FORMER president Robert Mugabe’s project to appoint former defence minister Sydney Sekeramayi as his successor failed due to an array of reasons: his lack of gravitas, weak support from the deposed veteran leader as well as from the Zanu PF commissariat and critical party structures.
By Tinashe Kairiza
Insiders said this week Sekeramayi proved to be a reluctant and weak candidate, as he appeared timid to provide leadership to the G40 faction which had coalesced around Mugabe and his wife Grace at the zenith of the Zanu PF succession battle.
After the May 2017 “Mexico Declaration”, which heightened Mugabe’s succession war within the splintered Zanu PF, the G40 faction hastily formed a special committee led by the then party’s political commissar Saviour Kasukuwere to introduce Sekeramayi across the country’s 10 provinces as the veteran leader’s preferred heir apparent.
While on a visit to Mexico to attend the United Nations World Conference on Disaster Risk Reduction, Mugabe finally decided to take a decisive step to resolve the Zanu PF succession squabbles by assigning Kasukuwere to lead the process to promote Sekeramayi as his successor ahead of his long-time ally and the then co-vice-president Emmerson Mnangagwa.
Insiders say Mugabe had given Kasukuwere the task because he was the national commissar, energetic but also to contain his own raw power ambitions. At the time, Kasukuwere was fighting for political survival after being bruised by internal infighting and demonstrations against him, which Grace initially supported to checkmate him.
Despite this development, insiders say Sekeramayi did not seize the initiative to assertively thrust himself in the public domain and at the forefront of Zanu PF’s politics as Mugabe’s successor, except for two or three rallies where he languidly appeared to do so, was largely invisible and ineffective.
“Even after the Mexico Declaration, Sekeramayi could not seize the moment and act like a prince who had just been anointed by a frail king to take over leadership. He appeared too timid and lacked charisma to capture the spirit and imagination of the public,” an informed source said. “He failed to match his main rival’s ambition and drive.”
Mugabe also failed to provide clear and direct public support for Sekeramayi. Even when he was pressured by his wife Grace, Mugabe still hesitated to publicly name his preferred successor.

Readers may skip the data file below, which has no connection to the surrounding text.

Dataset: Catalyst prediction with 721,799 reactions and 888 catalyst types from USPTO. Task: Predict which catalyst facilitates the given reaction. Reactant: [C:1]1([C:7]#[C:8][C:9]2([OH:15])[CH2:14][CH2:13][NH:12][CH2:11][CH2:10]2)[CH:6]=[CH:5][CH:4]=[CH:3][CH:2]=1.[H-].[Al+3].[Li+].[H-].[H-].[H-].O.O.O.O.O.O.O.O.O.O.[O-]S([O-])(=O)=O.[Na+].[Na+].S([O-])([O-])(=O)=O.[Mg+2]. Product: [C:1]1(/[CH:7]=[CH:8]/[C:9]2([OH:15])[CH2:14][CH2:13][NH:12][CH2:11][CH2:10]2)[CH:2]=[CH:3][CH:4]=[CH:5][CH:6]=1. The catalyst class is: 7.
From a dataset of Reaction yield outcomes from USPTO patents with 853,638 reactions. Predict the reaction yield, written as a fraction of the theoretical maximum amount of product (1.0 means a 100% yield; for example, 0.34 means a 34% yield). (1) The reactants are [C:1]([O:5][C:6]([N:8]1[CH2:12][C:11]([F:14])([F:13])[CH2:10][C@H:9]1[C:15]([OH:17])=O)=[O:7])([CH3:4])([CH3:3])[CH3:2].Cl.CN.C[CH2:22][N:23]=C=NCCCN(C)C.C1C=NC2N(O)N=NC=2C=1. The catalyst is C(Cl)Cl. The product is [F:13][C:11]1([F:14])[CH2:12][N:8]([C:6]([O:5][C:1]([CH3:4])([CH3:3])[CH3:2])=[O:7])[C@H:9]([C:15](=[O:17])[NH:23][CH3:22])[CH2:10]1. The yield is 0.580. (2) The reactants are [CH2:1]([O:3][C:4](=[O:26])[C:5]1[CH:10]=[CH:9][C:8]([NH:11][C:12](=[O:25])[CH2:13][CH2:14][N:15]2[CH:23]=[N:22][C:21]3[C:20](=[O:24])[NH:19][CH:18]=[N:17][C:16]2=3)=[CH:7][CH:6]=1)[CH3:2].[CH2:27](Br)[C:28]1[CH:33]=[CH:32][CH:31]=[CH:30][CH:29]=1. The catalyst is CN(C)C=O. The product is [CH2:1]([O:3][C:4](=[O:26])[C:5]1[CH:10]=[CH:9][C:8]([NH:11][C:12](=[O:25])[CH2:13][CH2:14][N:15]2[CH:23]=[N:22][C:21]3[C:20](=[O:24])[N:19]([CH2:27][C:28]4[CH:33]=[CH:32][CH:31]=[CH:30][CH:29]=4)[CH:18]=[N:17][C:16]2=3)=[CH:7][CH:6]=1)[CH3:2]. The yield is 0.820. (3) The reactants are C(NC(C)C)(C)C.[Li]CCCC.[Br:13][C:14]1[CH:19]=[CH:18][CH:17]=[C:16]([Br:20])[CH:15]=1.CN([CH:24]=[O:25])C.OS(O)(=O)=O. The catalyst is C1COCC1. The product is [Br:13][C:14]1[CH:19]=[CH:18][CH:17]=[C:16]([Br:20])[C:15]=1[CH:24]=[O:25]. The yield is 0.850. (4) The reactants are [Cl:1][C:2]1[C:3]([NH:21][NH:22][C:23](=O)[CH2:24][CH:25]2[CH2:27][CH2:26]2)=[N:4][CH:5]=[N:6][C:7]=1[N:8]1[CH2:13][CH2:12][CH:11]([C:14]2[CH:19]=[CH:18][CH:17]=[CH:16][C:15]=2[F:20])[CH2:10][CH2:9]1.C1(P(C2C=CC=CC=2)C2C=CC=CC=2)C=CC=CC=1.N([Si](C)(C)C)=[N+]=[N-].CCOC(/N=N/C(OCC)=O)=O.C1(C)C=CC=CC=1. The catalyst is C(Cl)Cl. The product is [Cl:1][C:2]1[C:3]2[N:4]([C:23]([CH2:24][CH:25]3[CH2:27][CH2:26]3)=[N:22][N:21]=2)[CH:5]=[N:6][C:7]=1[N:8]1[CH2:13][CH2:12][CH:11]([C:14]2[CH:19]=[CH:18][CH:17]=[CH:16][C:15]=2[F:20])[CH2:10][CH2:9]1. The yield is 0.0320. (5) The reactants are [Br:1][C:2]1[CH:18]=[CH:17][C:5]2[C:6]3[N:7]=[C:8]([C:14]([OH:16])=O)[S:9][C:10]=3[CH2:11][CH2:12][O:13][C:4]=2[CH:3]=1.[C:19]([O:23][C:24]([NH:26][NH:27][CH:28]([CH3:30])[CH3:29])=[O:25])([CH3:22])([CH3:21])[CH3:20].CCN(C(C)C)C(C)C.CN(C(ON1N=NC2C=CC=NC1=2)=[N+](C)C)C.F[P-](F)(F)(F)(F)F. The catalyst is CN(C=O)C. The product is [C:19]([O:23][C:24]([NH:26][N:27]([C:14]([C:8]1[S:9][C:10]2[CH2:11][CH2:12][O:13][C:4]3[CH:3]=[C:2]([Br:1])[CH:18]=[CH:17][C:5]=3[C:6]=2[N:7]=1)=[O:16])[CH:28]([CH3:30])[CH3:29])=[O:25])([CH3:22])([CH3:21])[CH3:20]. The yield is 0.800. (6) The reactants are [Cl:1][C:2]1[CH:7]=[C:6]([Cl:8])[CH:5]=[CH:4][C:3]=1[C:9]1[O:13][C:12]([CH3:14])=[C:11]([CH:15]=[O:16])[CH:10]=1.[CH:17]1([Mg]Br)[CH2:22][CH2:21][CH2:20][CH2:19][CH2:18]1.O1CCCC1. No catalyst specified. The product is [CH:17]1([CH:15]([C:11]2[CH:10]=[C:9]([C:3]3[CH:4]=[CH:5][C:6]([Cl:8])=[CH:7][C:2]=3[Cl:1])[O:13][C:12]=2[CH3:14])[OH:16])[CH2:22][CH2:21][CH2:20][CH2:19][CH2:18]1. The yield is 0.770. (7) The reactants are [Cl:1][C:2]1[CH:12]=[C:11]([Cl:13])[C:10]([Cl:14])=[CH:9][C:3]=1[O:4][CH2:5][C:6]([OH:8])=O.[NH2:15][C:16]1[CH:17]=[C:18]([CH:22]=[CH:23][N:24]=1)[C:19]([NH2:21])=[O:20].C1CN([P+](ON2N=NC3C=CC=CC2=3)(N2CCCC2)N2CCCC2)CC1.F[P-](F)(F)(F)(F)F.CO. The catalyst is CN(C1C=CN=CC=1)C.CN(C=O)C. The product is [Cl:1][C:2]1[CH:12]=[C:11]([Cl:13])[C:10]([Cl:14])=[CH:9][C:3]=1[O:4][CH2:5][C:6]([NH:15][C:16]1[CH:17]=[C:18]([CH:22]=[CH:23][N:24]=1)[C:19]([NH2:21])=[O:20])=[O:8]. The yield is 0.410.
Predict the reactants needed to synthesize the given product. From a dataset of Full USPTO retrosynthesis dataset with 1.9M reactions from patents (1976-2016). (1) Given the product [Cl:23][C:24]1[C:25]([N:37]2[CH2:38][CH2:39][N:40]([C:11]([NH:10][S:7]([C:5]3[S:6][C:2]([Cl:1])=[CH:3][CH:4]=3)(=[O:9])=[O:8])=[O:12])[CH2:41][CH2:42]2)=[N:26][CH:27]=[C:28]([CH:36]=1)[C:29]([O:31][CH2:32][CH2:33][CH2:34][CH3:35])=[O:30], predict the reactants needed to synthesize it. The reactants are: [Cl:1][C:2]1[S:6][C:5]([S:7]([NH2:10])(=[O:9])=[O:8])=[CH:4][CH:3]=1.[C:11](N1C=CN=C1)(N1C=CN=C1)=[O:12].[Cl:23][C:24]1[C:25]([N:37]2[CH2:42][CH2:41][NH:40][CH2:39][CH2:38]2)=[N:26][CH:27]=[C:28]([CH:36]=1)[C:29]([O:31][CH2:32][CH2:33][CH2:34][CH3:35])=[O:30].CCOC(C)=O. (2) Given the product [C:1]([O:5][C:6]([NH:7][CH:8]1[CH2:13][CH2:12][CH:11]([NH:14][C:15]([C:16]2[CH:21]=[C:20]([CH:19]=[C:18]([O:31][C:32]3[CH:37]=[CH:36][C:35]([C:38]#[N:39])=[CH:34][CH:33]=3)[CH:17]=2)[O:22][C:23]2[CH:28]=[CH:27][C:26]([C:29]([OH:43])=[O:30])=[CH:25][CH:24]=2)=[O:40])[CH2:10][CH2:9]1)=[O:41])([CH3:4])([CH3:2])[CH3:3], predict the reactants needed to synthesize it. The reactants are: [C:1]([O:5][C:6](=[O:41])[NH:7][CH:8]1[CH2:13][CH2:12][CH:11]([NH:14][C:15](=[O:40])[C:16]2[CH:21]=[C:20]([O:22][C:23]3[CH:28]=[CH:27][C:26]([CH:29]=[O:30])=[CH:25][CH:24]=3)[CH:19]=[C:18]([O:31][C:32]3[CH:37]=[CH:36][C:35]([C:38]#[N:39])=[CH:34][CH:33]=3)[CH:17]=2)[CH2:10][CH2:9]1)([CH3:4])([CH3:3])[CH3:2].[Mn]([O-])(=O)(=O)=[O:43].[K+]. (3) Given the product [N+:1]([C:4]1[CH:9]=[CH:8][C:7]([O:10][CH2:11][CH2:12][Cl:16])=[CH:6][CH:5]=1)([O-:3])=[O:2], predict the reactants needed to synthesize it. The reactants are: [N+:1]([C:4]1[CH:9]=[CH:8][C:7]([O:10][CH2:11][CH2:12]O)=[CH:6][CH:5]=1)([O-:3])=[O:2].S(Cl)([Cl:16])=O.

Insiders say Mugabe’s reluctance to show his hand too early stemmed from the fact that the party’s congress, which was due to be held in December, appeared too distant, while prematurely doing so could have intensified military brinkmanship and intervention.
During that time, Kasukuwere, who had survived a tide of protest as the party’s political commissar mobilised by Mnangagwa’s backers, was also weak and vulnerable, and thus could not effectively champion Sekeramayi’s bid for the presidency.
Kasukuwere, sources say, also viewed himself as representing the new crop of young leaders who could provide future leadership within Zanu PF, hence his reluctance to back Sekeramayi.
Sources said Grace — who had been kept in the dark about details of the Mexico Declaration — also did not push single-mindedly as she appeared later to harbour her own lofty ambitions to succeed her frail husband.
However, after details of the Mexico Declaration were disclosed to her by Kasukuwere and Mugabe’s nephew Patrick Zhuwao, Grace wavered between Sekeramayi and her own burning ambition which she had partly advanced through nationwide youth rallies which were ostensibly meant to drum up support for Mugabe ahead of Zanu PF’s congress.
Compared to his main rival, Mnangagwa, Sekeramayi was viewed as weak and uninspiring by his backers and the G40 faction.
Insiders say after details of the Mexico Declaration were leaked to the Mnangagwa faction, reportedly by Mnangagwa’s allies then Environment minister Oppah Muchinguri and Foreign Affairs minister Simbarashe Mumbengegwi, the military escalated manoeuvres that culminated in a full-scale coup leading to Mugabe’s ouster last November.
After the coup, the militarily crushed G40 faction devised a plan to resist Mugabe’s ouster by forming the National Patriotic Front (NPF) which became led by former minister, legislator and Zipra liberation war commander Ambrose Mutinhiri.
The NPF is still being fronted by Mutinhiri, with the behind-the-scenes support of the former president and his wife.
The party’s founders and 39-member interim national executive committee met last week in Harare, amid chaos to prepare for its launch this month.
Insiders said the situation in NPF is dynamic and moving fast as the party and its leaders look for a strategy to be a material factor in the upcoming general elections, either as a party or through a coalition with the existing opposition forces which are rapidly re-aligning and repositioning themselves as the polls drawer closer.